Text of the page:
I will always remember him, especially, but not limited to the 6th of July, as we shared the same birthday.

    You are in my prayers.


  6. Dear Judy,

    I only briefly saw you and your husband at the Methodist Church, but could tell how dearly he was loved and cared for. I’m sorry for your loss and pray for God’s comfort in all of the days to come. What an amazing impact he had on so many lives and obviously had great passion for his work.

    With Deep Sympathy,
    aimee gamble

  7. Judy and Family

    I am so sorry to hear about Billys passing. I always enjoyed visiting with you when you were here in Shenandoah at Mary Ellens. The kids always enjoyed Billy. He will be dearly missed by many people. You and your family are in my thoughts and prayers at this difficult time.
    Thinking of you-
    Charlene Wilcox

  8. Dear Mrs. Geer,
    I worked with Dr. Geer in the fly lab for four years and I can’t begin to say what this wonderful man has meant to me. He was a great researcher, but first and foremost he was a great teacher. He taught me a lot of science, but he taught me more about how to live my life, by his example. His achievements would have justified in him a big ego, yet he had no ego. He was a kind and gentle soul and I do not exaggerate to say that he was one of the finest human beings I have ever know. Thank you for sharing him with us. I hope it is some small consolation to you to know that people all over the world loved this man and learned from him. He truly changed the world.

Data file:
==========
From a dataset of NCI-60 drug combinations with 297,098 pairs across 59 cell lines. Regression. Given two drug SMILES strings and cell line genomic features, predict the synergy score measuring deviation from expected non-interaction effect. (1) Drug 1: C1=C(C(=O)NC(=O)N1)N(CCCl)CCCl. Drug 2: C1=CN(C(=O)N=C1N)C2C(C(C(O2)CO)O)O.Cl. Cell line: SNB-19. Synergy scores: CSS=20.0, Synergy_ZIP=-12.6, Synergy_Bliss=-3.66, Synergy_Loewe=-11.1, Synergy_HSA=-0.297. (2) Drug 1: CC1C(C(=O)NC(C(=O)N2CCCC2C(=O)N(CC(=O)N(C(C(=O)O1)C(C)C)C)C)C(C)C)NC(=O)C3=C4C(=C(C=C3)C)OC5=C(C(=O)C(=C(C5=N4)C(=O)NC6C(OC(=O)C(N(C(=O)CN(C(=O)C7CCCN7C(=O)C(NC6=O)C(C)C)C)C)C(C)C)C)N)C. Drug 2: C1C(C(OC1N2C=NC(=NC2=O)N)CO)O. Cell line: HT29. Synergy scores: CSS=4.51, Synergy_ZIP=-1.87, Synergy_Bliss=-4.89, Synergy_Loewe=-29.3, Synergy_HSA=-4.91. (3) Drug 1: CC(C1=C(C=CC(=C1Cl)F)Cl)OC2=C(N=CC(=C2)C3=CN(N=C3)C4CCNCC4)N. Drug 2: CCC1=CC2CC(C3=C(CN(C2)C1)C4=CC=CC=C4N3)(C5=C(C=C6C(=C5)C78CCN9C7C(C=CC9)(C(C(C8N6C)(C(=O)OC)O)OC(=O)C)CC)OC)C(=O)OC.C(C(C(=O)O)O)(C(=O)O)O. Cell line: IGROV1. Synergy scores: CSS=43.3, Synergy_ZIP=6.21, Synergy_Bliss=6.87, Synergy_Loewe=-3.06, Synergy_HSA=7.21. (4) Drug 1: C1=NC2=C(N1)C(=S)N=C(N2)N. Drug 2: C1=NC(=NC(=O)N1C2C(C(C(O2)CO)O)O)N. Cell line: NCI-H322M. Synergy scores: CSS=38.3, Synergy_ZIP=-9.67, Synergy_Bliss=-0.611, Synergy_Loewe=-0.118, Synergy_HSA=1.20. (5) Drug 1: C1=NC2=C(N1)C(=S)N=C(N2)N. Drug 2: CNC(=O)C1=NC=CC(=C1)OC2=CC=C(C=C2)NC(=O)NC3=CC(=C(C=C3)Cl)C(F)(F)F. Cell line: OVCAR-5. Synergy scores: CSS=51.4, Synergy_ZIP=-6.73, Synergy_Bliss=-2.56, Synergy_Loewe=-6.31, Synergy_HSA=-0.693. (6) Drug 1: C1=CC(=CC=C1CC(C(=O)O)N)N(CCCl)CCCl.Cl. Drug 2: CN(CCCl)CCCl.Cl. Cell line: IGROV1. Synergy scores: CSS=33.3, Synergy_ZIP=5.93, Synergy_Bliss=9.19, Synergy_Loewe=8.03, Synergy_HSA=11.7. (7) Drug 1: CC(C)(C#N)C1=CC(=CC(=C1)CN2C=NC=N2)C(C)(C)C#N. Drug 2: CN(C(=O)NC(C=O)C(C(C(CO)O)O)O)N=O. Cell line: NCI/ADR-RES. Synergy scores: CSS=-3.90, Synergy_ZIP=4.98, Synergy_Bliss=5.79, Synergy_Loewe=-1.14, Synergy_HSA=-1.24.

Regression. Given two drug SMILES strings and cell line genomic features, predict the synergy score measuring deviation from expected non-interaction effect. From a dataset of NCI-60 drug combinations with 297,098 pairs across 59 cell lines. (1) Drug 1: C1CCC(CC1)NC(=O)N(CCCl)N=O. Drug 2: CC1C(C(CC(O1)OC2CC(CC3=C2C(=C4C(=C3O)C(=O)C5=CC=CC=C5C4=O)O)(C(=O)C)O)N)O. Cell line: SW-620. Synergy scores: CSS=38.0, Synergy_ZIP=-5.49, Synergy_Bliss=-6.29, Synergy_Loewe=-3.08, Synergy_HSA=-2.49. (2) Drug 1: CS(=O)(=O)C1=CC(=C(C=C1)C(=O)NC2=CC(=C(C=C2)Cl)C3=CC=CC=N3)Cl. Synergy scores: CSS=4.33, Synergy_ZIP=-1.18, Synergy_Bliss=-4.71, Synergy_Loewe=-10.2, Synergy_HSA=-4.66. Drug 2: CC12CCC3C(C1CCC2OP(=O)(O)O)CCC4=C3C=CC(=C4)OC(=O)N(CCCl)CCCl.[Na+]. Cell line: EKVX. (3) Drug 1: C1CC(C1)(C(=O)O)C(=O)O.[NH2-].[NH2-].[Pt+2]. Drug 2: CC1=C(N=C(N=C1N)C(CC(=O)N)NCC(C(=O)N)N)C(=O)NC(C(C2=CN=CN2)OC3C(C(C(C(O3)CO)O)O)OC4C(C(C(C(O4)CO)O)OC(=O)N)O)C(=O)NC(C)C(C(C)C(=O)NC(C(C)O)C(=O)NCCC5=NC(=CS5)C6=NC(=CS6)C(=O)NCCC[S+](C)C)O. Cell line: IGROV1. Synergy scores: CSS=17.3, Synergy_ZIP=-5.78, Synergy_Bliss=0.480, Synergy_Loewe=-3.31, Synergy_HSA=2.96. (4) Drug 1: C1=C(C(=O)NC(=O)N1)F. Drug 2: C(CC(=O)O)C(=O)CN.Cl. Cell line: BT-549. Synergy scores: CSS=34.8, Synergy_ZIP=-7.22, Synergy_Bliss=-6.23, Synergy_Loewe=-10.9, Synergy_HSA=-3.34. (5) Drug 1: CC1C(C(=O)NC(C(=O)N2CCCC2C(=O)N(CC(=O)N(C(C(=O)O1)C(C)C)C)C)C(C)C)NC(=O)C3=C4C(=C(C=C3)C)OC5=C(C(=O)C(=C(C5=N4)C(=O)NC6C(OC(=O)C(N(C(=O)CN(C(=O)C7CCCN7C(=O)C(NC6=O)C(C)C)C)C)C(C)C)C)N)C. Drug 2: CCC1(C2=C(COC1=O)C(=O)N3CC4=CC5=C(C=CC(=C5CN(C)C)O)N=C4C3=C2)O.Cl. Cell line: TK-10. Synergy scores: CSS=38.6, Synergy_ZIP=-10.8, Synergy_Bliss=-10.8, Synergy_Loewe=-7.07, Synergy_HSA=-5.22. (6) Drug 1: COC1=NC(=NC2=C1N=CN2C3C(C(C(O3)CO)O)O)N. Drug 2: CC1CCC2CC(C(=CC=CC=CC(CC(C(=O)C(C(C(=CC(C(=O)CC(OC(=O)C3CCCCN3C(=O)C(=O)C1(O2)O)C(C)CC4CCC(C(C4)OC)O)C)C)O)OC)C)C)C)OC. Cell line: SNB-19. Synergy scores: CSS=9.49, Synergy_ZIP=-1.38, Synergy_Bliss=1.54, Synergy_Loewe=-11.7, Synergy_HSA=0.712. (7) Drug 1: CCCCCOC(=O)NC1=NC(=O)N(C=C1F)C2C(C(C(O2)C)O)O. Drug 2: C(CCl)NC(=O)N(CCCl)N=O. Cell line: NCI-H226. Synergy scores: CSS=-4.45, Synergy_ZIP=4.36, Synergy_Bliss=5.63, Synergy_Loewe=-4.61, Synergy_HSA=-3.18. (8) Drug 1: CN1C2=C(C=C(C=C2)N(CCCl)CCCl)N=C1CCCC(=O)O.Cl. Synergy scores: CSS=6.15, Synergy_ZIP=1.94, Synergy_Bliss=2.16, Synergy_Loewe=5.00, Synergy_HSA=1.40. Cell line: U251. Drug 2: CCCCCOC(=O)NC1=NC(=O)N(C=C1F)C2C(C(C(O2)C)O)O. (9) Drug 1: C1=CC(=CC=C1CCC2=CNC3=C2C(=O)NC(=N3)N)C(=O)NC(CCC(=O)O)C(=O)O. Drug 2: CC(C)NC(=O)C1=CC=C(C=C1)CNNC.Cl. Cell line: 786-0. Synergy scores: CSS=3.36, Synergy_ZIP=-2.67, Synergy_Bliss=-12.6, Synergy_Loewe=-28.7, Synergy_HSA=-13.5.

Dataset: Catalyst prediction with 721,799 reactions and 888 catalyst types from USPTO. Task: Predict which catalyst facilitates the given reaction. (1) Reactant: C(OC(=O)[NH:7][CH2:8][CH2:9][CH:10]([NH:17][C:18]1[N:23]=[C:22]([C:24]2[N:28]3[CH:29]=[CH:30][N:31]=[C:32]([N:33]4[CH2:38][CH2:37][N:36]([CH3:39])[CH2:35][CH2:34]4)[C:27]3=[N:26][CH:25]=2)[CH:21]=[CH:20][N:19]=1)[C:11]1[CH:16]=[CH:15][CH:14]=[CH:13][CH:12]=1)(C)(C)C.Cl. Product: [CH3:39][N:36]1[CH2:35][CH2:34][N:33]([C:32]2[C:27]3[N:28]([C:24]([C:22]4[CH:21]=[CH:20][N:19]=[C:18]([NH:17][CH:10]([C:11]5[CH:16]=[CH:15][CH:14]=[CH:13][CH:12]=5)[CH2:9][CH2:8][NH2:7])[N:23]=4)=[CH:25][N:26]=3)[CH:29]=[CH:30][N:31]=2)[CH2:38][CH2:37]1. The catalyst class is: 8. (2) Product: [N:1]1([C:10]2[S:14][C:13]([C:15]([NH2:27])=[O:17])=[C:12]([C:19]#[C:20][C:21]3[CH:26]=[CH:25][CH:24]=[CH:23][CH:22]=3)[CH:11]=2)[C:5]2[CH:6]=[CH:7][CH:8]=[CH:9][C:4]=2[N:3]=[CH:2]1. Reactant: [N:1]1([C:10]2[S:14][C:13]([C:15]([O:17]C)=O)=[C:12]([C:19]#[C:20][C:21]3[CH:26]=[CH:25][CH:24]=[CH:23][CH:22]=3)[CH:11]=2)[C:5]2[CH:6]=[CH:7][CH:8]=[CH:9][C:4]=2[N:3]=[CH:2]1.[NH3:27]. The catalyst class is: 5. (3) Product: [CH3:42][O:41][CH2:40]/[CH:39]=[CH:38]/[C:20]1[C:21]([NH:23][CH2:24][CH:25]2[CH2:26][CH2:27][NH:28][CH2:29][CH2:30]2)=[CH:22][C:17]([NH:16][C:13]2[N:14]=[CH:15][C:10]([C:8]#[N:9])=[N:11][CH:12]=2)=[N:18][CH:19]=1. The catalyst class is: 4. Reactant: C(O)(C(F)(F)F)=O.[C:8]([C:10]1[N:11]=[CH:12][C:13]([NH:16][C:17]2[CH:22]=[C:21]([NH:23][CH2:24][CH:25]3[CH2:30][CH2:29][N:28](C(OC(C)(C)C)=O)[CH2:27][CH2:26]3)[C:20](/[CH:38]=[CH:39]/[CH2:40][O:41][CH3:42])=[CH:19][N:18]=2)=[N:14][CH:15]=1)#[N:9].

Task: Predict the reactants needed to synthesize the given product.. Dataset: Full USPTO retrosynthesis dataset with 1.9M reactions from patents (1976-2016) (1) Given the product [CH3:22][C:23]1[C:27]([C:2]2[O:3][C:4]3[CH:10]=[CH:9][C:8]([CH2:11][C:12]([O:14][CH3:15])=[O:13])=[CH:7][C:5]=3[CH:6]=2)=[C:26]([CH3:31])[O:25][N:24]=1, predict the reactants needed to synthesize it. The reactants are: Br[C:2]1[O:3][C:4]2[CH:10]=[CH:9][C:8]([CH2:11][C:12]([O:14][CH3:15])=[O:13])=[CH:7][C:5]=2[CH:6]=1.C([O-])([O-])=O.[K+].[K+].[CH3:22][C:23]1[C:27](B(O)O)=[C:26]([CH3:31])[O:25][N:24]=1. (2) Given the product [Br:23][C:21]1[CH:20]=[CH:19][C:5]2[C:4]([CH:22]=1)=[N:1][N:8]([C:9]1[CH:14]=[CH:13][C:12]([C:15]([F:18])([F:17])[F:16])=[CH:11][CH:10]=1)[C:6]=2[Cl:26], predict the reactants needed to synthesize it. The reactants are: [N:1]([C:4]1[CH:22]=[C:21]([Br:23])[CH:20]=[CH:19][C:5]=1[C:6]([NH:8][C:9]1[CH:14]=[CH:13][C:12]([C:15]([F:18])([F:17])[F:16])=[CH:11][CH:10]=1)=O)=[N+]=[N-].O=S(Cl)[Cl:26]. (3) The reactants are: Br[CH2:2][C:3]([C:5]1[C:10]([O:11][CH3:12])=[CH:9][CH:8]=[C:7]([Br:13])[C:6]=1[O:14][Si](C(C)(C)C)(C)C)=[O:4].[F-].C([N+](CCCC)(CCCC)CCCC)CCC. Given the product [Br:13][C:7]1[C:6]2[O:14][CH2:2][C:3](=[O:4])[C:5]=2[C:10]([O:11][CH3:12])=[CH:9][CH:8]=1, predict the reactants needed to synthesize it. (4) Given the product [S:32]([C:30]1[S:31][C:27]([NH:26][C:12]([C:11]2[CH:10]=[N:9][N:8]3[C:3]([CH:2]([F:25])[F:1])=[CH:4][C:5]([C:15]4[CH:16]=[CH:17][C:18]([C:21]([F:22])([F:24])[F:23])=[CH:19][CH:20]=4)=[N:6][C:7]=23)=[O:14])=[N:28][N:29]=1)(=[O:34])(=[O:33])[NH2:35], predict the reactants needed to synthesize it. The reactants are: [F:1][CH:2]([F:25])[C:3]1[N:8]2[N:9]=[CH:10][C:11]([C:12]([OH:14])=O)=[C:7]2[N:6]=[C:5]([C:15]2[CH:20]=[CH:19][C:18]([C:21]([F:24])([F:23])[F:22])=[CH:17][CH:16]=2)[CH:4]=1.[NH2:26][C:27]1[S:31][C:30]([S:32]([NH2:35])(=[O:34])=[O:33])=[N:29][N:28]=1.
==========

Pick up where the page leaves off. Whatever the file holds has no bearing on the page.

Dustin Joy

  9. I am so very sorry for your loss. Take comfort in knowing, “God himself … will wipe out every tear from our eyes, and death will be no more, neither will mourning nor outcry nor pain be any more. The former things have passed away”. Revela-tions 21:3, 4 May the comfort from the scriptures bring you peace, and the precious memory of your love one brings you joy.

  10. I was a Sociology major, but in my senior year, I decided to take Dr. Geer’s Cytology class. I had heard that he was an amazing teacher and didn’t want to graduate from Knox without a chance to learn from him.

    It was one of the best decisions I ever made! I can’t think of many people who would be able to get me up and out of bed for an 8 am class, but I looked forward to going to Dr. Geer’s class even that early in the a.m. He was without a doubt one of the finest professors at Knox and an amazing human being.

    My sincere condolences to his family. May he rest in peace as his memory and good work lives on in his students and friends.